Also known as the Golden Mexican Orange, the Sundance Mexican Orange is a decorative shrub, native to Central America, which can be planted alone, in clumps or in free hedges. It grows on rich and well-drained soils that are exposed to shade and sheltered from strong winds. The Sundance Mexican Orange is known for its hardiness and can withstand temperatures as low as 17.5 ° F (-8°C). 

There are several varieties of Mexican orange trees which all have one thing in common: beautiful evergreen foliage. The Sundance variety bears golden foliage and is three feet tall. The Aztec Pearl variety has very fine foliage divided into slender leaflets and bears white and pink flowers. It can reach an approximate height of 3 feet. The Goldfinger variety, measuring 8 feet, is particularly hardy and has persistent yellow foliage.

Overview of the Sundance Mexican Orange 

Native to Central America, Sundance Mexican Orange belongs to the Rutaceae family. It is a citrus fruit known by the scientific name Choisya ternata that can reach 10 feet in height when growing under favourable conditions. The Sundance Mexican Orange can be distinguished by its white flowers that look like orange flowers with their narrow, yellow-coloured leaves that turn green in the summer. Flowering occurs in April, May and towards the end of summer. Rustling a leaf with your fingers will allow you to enjoy the citrus fragrance released by the plant. Its round and compact shape provides nice visual aesthetics. This plant is valued for its pepper and citrus scent, its bright and persistent foliage and its small white star-shaped flowers. The Sundance Mexican Orange is also a melliferous plant that attracts insect pollinators.

The growing technique of Sundance Mexican Orange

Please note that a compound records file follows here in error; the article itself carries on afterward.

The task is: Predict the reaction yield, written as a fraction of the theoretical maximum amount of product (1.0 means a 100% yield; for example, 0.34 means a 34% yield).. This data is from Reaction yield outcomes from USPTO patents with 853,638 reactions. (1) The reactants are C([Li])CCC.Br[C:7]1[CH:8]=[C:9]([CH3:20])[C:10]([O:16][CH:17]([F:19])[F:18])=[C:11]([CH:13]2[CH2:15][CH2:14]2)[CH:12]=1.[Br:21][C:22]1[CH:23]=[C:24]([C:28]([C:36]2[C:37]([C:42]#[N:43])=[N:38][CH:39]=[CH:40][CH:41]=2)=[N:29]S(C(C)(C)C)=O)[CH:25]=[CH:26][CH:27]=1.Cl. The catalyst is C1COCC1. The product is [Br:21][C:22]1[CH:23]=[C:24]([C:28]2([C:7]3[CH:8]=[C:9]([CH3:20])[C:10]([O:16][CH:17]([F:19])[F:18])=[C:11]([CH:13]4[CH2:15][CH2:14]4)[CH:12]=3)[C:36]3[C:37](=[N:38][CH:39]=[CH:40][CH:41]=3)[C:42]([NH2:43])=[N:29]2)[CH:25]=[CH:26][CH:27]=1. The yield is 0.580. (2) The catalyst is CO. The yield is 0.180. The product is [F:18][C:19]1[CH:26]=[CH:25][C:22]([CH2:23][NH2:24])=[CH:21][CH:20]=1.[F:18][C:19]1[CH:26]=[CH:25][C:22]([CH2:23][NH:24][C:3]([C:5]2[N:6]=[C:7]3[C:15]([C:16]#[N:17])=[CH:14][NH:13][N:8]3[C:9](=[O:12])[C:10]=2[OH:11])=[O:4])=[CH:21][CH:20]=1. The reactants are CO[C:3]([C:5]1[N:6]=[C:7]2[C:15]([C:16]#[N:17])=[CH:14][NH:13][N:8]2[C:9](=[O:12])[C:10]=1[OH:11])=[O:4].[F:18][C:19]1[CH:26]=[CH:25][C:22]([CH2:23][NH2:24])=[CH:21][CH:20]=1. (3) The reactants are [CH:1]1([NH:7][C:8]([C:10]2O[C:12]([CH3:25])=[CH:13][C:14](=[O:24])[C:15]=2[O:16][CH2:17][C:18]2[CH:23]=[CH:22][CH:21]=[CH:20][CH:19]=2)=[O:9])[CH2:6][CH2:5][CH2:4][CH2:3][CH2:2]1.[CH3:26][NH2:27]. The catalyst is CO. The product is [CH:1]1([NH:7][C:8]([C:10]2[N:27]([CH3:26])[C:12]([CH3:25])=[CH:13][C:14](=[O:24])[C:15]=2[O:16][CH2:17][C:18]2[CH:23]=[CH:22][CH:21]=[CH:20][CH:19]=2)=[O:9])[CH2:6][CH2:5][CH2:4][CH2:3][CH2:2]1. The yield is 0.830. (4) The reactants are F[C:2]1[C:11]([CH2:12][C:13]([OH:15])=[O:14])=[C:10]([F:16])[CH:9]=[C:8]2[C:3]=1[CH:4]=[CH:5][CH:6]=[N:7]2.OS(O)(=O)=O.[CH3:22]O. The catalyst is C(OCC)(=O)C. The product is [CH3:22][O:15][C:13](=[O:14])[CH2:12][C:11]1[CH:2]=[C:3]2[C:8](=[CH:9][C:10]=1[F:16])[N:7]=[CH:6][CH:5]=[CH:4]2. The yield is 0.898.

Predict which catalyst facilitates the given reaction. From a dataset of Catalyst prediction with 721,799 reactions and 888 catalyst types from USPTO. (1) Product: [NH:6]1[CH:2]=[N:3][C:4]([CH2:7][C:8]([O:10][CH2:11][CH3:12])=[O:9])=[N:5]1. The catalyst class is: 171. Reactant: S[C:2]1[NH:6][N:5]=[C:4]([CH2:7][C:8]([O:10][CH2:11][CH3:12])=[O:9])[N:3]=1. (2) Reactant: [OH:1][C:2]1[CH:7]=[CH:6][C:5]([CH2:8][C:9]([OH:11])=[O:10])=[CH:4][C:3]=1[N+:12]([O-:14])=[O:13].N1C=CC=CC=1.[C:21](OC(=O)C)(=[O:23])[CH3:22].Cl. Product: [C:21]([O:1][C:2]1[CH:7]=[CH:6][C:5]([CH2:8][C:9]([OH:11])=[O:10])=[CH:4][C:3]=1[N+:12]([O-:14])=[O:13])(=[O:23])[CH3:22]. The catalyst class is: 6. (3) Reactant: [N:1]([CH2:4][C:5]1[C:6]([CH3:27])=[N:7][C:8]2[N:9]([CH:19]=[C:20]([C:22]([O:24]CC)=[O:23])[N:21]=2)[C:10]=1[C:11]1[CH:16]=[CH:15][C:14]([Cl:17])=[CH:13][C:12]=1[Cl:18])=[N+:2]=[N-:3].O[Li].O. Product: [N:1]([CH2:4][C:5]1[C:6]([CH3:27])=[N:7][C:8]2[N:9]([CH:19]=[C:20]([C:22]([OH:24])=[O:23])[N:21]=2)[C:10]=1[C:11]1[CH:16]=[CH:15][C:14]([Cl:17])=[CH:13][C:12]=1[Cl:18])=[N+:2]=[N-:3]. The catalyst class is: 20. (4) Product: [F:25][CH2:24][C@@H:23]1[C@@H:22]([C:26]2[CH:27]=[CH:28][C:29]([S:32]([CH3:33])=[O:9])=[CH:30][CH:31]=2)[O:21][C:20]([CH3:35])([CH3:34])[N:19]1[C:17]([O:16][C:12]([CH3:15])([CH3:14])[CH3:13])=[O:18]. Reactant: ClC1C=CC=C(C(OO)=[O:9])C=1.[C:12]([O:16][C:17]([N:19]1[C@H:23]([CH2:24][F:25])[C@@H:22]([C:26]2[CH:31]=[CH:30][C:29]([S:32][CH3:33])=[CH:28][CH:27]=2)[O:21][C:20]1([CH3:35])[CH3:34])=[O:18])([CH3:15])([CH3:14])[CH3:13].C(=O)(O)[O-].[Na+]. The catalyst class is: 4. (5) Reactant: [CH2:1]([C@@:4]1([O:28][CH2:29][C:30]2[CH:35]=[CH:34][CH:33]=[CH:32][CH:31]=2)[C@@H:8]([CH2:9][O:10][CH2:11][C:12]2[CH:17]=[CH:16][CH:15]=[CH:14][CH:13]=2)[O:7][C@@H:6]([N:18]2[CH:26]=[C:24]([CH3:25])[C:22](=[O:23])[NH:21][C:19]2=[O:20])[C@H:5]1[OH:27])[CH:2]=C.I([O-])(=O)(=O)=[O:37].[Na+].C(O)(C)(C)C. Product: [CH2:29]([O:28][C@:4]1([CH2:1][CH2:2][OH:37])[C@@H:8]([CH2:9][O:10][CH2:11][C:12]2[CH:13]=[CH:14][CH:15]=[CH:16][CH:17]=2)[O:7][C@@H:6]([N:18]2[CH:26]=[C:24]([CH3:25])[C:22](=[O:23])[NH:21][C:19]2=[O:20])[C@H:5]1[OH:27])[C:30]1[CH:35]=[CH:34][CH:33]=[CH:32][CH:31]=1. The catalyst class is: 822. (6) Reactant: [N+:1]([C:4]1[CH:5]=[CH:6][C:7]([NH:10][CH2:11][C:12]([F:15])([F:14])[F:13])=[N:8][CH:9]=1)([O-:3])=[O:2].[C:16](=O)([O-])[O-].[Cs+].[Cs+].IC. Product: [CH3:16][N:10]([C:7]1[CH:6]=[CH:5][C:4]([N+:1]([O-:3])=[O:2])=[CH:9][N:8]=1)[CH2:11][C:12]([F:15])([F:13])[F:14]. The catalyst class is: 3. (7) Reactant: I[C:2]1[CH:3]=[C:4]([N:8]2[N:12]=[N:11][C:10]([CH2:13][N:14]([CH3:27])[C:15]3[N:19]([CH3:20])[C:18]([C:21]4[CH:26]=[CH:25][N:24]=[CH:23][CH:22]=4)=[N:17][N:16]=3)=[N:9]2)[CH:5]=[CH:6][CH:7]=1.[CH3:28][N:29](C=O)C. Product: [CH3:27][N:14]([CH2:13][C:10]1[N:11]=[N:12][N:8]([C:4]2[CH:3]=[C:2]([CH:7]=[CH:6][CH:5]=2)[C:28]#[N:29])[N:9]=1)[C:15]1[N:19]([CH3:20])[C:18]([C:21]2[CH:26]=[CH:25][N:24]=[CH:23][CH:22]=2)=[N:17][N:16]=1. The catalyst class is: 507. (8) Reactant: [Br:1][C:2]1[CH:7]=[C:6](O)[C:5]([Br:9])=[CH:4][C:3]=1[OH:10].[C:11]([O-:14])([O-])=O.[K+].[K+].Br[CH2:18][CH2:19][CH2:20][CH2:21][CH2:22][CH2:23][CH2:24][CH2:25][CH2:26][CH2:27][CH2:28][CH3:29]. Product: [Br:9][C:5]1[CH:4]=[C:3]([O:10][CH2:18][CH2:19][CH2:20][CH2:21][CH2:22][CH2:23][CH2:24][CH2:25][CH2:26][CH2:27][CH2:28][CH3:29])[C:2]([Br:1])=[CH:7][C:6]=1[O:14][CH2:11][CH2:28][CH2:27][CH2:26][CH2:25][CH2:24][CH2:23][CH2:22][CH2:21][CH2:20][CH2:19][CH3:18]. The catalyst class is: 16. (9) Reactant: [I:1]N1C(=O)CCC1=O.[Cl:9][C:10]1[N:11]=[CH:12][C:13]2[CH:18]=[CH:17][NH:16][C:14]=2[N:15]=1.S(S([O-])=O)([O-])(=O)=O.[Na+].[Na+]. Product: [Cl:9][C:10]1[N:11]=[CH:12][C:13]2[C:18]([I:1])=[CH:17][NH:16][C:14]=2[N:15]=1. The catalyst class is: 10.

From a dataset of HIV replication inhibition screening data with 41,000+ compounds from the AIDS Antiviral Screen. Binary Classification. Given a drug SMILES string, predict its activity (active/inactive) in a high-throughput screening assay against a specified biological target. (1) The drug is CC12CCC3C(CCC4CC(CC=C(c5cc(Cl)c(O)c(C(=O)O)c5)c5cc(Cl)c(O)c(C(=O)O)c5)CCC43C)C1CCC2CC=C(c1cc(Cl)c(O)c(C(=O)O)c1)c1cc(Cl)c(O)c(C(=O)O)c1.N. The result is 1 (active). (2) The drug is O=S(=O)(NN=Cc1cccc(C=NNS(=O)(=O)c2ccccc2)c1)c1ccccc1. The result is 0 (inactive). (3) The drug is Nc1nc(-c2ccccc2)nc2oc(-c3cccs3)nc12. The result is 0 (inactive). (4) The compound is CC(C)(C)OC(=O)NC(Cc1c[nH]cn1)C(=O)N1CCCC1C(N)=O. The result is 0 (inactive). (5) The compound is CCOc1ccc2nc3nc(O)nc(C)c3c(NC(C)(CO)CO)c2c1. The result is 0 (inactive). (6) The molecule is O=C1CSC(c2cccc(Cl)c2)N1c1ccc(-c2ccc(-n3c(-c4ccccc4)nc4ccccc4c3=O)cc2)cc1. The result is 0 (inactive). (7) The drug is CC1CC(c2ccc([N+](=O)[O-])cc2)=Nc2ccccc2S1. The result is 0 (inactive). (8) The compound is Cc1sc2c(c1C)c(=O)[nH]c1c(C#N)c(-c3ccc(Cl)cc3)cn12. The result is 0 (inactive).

Growing Sundance Mexican Orange can be done by the taking of cuttings throughout the whole summer with cuttings collected on plants from the previous year. Cuttings are obtained by cutting young stems with clean, sharp pruning shears. To enable root formation, hormones can be used as a form of preventive treatment before planting. Plants can also be purchased in pots or in containers for larger quantities. The seedlings are planted 3 to 5 feet apart from each other. In cold climates, the Sundance Mexican Orange will be grown in an area sheltered by a wall. However, in mild climates, it can be planted in- ground, preferably along a wall facing north. During planting, the soil will be enriched with compost or manure. Abundant watering needs to be carried out regularly, taking care not to flood the roots to prevent them from rotting.

Maintenance of Sundance Mexican Orange 

The Sundance Mexican Orange, an easy-to-maintain species that does not fear parasites, should be generously watered during hot and dry season. During the first two summers, it is advisable to mulch the young plants. Mulching is intended to limit the soil’s water evaporation and to fight off the growth of weeds. During the summer, pruning after flowering also limits the plant’s growth in height. While the first year does not require pruning, older branches will undergo a trimming every 3 to 4 years which will consist of removing a third of their length. Pruning can be carried out at the beginning of vegetative recovery and at the end of winter, whenever the need arises. However, pruning may affect the next flowering period.

Helpful tips to guide you 

Planting your Sundance Mexican Orange in a beautiful blue pottery coated with varnish creates a contrast with the golden-yellow foliage that provides a nice visual aesthetic effect to decorate your patio or balcony. Your garden gate can be framed using 2 ball-shaped Sundance Mexican Orange plants. During the winter when the plant is covered by snowflakes, brush off that weight by gently shaking the branches. The Sundance Mexican Orange is also a decorative plant so do not hesitate to integrate it, along with other species growing in your garden, in shrubs or hedges. Vines like Clematis macropetala “Blue,” or perennials such as purple geranium or lavender are welcome neighbours to the Sundance Mexican Orange.

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Published in Flowering shrubs by Alexander on 04 Jul 2011